It appears that what's been happening is that she hasn't been including this Roth IRA contribution on my tax forms. I blame her for forgetting to do this or something, but I also blame myself for not questioning it sooner. So at the current moment, I'm looking for someone who can help me file this year's return AND take a look at my previous years' returns to see if I need to make amendments or something.

 

Anyway. I just plain hate all the tax stuff. I would much rather just pass my documents over to a competent person and say, "Here, figure all this out and help me file for a reasonable fee." 

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49 minutes ago, tcatsninfan said:

Your past situation sounds very similar to the situation I'm in right now. The person I've been using has been filing both a federal and state tax return for me, but I've found out recently that supposedly I only need to be filing the federal one since I'm overseas.

 

The more worrying issue is that I have a Roth IRA that I contribute to each month. I told my current tax person about this years ago and it was never an issue, but recently I've been looking into it because I had a nagging feeling that something wasn't right. I had always heard that with a Roth IRA you pay taxes when you put money in and then don't pay taxes when you withdraw the money. 

 

It appears that what's been happening is that she hasn't been including this Roth IRA contribution on my tax forms. I blame her for forgetting to do this or something, but I also blame myself for not questioning it sooner. So at the current moment, I'm looking for someone who can help me file this year's return AND take a look at my previous years' returns to see if I need to make amendments or something.

 

Anyway. I just plain hate all the tax stuff. I would much rather just pass my documents over to a competent person and say, "Here, figure all this out and help me file for a reasonable fee." 

 

Good news!  Roth contributions are not reported on your tax return and have no effect on the amount of your tax.  More good news!  In most cases once you have moved abroad you are no longer liable for state income tax.  The nagging feeling you have is that your tax preparation person knows more about US taxes than you do.

 

 

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15 minutes ago, cmarshall said:

 

Good news!  Roth contributions are not reported on your tax return and have no effect on the amount of your tax.  More good news!  In most cases once you have moved abroad you are no longer liable for state income tax.  The nagging feeling you have is that your tax preparation person knows more about US taxes than you do.

 

 

Oh man, you just made my day! If that Roth part is true, then my situation isn't nearly as bad as I thought it would be.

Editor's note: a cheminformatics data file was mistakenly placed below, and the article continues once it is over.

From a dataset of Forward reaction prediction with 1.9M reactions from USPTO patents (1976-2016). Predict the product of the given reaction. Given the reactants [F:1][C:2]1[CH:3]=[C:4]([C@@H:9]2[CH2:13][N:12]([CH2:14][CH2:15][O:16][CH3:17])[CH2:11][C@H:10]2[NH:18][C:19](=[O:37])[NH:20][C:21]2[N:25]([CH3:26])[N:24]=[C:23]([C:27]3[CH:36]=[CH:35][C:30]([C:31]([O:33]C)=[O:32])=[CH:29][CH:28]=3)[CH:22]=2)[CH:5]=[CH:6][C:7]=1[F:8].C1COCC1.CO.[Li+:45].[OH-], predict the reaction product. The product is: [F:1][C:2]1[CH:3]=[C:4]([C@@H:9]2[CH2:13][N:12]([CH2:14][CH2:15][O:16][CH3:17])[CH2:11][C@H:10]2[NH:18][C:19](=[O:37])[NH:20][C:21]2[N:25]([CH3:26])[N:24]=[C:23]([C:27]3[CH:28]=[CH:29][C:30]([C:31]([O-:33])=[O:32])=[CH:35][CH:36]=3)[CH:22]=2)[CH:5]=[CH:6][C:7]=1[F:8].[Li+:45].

The reason I got worried about the Roth stuff is that I was speaking to someone here, someone who "talked a good talk" and seemed knowledgeable, and he said that whatever money I contribute to a Roth has to be declared on my taxes and is taxable, and it also isn't covered by the Foreign Earned Income Exclusion. So, to hear him tell the story, I would need to amend my past 6 tax returns to declare that money and then pay taxes on it...

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23 minutes ago, tcatsninfan said:

Oh man, you just made my day! If that Roth part is true, then my situation isn't nearly as bad as I thought it would be. 

 

The reason I got worried about the Roth stuff is that I was speaking to someone here, someone who "talked a good talk" and seemed knowledgeable, and he said that whatever money I contribute to a Roth has to be declared on my taxes and is taxable, and it also isn't covered by the Foreign Earned Income Exclusion. So, to hear him tell the story, I would need to amend my past 6 tax returns to declare that money and then pay taxes on it...

 

Hmm.  The Foreign Earned Income Exclusion does have an effect on your eligibility to make a Roth contribution.  You cannot contribute income that was excluded by the FEIE.  You can only contribute income above the cutoff for the FEIE.  So, if the FEIE cutoff was $137,000 and you only earned $100,000 then you were not eligible to contribute to any IRA, Roth or traditional.  

 

But really, you need to get a definitive answer.  My recommendation is that you open a free account at fairmark.com and post your situation with ALL the details there.  Chances are you will get a free answer from a CPA in a day or two.

 

While at fairmark.com you might also ask for a referral to a good company that prepares expat tax returns.

Edited by cmarshall
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1 hour ago, cmarshall said:

You cannot contribute income that was excluded by the FEIE.  You can only contribute income above the cutoff for the FEIE.

I contributed to my ROTH while working here when almost all my income fell under FEIE. But the operative word I understood was the second E = Earned. As long as the income is earned it can be used to contribute to the ROTH.

 

That's what I understand and what I did for years. I just found this